... they just did it for the buzz.
19 posts • joined 16 Oct 2009
There are some unusual comments here - I wonder where they could be coming from. Somewhere with a good panorama over the peaks perhaps? Scroogle has, for a long time, provided a great search alternative for those of us who despise Google's insatiable manic desire for data collection and mining. And a facelift? Oh, do be brief. Use Scroogle SSL in FF's search box and you never even get to see the home page, just the clean and useful results it produces.
... can I just add my voice to the iTunes neigh-sayers - I've lost count of the hours I've lost trying to get this working on people's computers or finding it is the cause of knock-on problems. On several occasions recently I've felt like telling people that I won't even touch their computer if it's got iTunes installed (it will never get anywhere near any of mine) but in the end, like a glutton for punishment, I relent.
So, free apps? Some nice ones listed here, to which I could add tons more but I'll restrict it to some of the wee gems that make up my armoury and that I haven't seen mentioned here.
. Revo Uninstaller
. Eusing Registry Defrag
. SpaceSniffer - Disk space usage analyser
. Universal Extractor
. Browser Chooser - Intercepts app calls to browser
. Autoruns - startup/service etc. organiser
. Jarte - Light portable word processor
. SIW - System info
. Syncback Free - Backups
Implicit "a"? That's new one on me. ;-) If you can say "test the ability of coders to..." then you can say "test coders' ability to..." without putting a foot wrong.
Strangely enough, I don't know what a gerund is - I went to school when teaching grammar was out of vogue and I can't remember ever being taught the specifics (which is a good thing given that the exceptions outweigh the rules). English to me is similar to computer language: you immerse yourself in it enough that in the end you get the rhythm and you simply know (with fairly good accuracy) what's right and wrong by feel alone.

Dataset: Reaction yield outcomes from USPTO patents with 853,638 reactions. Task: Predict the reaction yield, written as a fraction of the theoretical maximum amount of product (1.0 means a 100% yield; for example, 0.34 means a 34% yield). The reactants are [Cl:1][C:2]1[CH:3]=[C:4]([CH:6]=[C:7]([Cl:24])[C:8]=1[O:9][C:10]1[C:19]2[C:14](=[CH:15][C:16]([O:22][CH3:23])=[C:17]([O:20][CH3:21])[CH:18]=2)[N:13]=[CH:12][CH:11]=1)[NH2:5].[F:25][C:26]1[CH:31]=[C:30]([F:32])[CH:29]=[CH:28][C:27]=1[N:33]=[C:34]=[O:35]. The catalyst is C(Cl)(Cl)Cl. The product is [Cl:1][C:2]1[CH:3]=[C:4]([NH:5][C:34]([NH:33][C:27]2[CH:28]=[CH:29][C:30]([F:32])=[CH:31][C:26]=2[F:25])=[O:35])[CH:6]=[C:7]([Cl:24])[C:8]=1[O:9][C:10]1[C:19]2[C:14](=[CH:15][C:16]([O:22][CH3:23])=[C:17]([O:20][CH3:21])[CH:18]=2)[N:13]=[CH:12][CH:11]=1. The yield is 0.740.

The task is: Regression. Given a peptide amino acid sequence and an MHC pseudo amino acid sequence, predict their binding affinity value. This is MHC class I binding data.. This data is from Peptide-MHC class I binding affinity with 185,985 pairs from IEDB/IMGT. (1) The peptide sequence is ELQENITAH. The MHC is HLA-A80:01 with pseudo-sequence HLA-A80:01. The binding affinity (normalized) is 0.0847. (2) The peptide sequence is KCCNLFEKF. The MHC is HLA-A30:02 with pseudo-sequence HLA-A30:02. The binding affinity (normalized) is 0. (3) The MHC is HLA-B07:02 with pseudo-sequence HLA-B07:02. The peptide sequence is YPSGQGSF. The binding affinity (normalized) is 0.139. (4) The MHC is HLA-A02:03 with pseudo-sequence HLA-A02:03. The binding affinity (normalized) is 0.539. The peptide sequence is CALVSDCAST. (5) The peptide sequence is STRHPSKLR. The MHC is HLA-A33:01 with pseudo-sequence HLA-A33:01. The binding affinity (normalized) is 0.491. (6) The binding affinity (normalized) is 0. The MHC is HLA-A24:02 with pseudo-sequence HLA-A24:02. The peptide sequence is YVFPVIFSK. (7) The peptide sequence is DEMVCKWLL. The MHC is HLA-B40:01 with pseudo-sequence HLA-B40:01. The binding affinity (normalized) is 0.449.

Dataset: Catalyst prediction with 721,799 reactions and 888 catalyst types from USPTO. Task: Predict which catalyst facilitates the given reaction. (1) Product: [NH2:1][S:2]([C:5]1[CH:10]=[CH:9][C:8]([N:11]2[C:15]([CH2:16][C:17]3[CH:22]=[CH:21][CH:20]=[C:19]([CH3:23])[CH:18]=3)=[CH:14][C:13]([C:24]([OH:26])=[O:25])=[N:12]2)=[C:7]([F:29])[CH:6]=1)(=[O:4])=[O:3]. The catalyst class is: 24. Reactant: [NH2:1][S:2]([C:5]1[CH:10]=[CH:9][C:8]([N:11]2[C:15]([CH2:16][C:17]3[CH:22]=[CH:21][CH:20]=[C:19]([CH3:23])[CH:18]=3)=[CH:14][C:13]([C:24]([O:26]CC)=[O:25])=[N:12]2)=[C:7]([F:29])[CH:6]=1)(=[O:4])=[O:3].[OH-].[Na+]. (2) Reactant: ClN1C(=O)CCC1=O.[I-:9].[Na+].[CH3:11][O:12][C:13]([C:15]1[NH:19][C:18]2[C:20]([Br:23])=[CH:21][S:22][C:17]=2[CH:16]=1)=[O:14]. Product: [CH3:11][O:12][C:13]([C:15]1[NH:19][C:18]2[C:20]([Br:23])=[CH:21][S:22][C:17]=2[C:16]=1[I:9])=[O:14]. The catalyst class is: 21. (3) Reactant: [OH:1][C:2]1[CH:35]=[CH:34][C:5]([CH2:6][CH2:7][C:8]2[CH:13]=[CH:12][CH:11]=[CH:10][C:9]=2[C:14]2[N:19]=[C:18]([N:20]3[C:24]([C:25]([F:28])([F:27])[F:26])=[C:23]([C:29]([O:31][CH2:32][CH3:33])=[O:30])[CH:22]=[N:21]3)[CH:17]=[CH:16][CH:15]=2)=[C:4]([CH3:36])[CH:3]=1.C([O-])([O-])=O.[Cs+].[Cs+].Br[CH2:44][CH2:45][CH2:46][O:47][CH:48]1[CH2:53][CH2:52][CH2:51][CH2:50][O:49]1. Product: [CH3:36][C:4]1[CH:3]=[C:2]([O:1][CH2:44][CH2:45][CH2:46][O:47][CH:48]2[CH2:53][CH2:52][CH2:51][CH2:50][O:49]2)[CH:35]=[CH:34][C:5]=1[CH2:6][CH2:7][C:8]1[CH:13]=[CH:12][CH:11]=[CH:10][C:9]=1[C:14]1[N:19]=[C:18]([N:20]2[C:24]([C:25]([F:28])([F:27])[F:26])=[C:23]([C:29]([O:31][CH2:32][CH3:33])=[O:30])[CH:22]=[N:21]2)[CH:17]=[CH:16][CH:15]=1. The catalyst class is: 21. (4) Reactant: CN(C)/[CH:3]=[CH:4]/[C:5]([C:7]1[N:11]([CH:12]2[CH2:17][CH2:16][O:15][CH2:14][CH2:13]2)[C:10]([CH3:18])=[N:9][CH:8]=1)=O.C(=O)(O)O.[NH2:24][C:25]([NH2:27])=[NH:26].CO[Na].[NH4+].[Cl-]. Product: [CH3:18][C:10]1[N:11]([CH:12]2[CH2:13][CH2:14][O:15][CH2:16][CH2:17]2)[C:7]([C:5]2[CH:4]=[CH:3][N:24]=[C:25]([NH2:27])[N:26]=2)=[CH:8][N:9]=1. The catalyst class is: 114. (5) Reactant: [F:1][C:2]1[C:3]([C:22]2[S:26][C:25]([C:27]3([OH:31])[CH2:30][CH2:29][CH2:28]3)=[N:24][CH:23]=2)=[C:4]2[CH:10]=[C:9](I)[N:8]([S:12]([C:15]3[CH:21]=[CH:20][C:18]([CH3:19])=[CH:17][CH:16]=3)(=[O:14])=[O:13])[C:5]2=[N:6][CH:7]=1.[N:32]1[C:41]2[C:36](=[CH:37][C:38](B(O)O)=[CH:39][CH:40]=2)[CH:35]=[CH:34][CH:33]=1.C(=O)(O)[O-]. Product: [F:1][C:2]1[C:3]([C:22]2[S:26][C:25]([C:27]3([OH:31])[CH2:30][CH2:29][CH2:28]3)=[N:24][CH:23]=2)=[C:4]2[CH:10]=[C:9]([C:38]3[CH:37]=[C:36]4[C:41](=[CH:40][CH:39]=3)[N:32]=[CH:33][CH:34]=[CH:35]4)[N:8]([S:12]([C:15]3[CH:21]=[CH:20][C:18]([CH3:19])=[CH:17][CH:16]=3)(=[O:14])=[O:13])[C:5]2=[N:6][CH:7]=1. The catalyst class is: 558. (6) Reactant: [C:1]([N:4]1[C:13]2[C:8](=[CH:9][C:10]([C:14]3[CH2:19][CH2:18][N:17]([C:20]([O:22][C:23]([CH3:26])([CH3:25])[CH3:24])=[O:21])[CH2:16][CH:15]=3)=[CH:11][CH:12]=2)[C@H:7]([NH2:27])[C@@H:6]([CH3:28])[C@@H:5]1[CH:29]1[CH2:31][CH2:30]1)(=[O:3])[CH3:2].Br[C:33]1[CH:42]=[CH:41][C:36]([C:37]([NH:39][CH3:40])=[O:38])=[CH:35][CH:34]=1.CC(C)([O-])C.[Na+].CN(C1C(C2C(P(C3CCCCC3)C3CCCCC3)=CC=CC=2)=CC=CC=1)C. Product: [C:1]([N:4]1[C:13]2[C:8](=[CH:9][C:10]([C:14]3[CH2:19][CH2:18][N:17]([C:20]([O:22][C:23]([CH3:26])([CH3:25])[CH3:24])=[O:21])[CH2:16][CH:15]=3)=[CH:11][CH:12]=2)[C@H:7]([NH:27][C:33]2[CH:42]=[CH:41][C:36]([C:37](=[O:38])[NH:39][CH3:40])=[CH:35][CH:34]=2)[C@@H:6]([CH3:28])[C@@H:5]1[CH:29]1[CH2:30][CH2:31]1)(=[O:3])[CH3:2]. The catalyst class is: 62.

Of course if you helped to write the language in question then you're the one who gave the language its rhythm in the first place.
... you believe incorrectly. To me, a commentard is a person who makes a comment to an article on the Register, like you and I. Or at least it was until I just checked the Urban dictionary. Ok, I'm corrected, he or she is just a commenter then, although it doesn't quite have the same ring to it. Nice spot though - good to see someone's paying attention.
I run Vista machines too. I'm not adverse to the operating system (after SP1 anyhow), but it's obviously more resource-hungry than XP, was shipped on many machines that were inadequate for purpose, and initially had its horrendous file copy problems. Those machines that I do run Vista on have UAC switched off and various other tweaks that make the use of the operating system quite manageable. However I shouldn't have needed to do this. User interface-wise, it was a step forward from XP (I do like me gloss it has to be said) but the performance price was simply too high. There are various software packages out there that will give an XP machine a glossy aero interface without the hungriness of Vista.
Look, if you've got the hardware, as you obviously do, then Vista's fine, but it was so obviously inadequate for the majority of machines already out there (and many that were sold with it at the time) that it created headaches galore. Who knows whether the Vista design decisions were motivated by the need to stimulate the purchase of new hardware or not, but I'm not surprised that so many people have so many bad things to say about it and are all fired up. They deserve a moan.